Like when you’re broke and need gas to get to work to get a paycheck and you put in only as much as is absolutely necessary and just pray it gets you through the week.

Or when you need to get groceries and have to wait for the money to hit the bank account so you make do with leftovers and the odd items at the back of the cabinets for days on end.

Most people have been there (if you haven’t, stop right here and steep yourself in some serious gratitude), and parents, especially moms, of kids with complex needs, live there when it comes to meeting our own needs.

I do what I can. I get outside to soak in sunshine, and field the never-ending phone calls from doctors, teachers, insurance, and more on my little outing.

I take short little trips to see family and get away, clearing my schedule and notifying as many people as possible to not contact me. To do so I have to cram in impossible amounts of work before and after and still manage urgent communications, which often have the bonus of being at odd hours if I get to visit another time zone.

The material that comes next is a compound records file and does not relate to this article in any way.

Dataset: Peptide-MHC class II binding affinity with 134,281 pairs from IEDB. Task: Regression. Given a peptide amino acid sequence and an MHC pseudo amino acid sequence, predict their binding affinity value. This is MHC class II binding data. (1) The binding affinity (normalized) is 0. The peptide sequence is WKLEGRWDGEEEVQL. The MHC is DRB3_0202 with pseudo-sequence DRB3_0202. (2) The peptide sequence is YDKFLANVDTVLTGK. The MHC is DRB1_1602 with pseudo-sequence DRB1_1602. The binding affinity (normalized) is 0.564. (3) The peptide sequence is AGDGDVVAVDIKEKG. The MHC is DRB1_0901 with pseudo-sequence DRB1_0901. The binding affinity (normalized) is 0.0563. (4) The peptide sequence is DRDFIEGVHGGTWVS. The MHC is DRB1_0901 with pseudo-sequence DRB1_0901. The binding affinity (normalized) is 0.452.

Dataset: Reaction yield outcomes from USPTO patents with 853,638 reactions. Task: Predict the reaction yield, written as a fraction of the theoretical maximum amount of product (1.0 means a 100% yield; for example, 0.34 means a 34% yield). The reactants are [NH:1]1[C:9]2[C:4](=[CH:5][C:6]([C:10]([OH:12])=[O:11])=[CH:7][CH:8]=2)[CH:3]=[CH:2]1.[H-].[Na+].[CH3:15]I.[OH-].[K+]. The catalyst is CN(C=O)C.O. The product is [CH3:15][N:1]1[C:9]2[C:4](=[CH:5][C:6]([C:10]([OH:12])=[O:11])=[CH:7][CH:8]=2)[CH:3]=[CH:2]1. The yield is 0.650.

Please hear me, I despise complaining. Kvetching feels dirty to me. I strive for resilience and optimism and strength. I bathe in gratitude for what we have on a moment by moment basis. I find joy in the little delights of the day, like when my pileated woodpecker friend visits my suet feeders or the belly laughs over the antics of my kids and pets and even my husband. There is so much that I do to keep keeping my head above water.

I’m not a whiner.

But as I tread water and continue to do everything in my power to keep my nose out of the water, my oxygen tank was kicked off long ago as more of an anchor than anything beneficial.

Having the resources for self-care, much like having the bank account that allows you to fill the gas tank all the way up every time it’s low and load up a shopping cart with goodies as the need arises, is just not something that everyone can just do. Not everyone can find the time, money and energy necessary to take care of herself.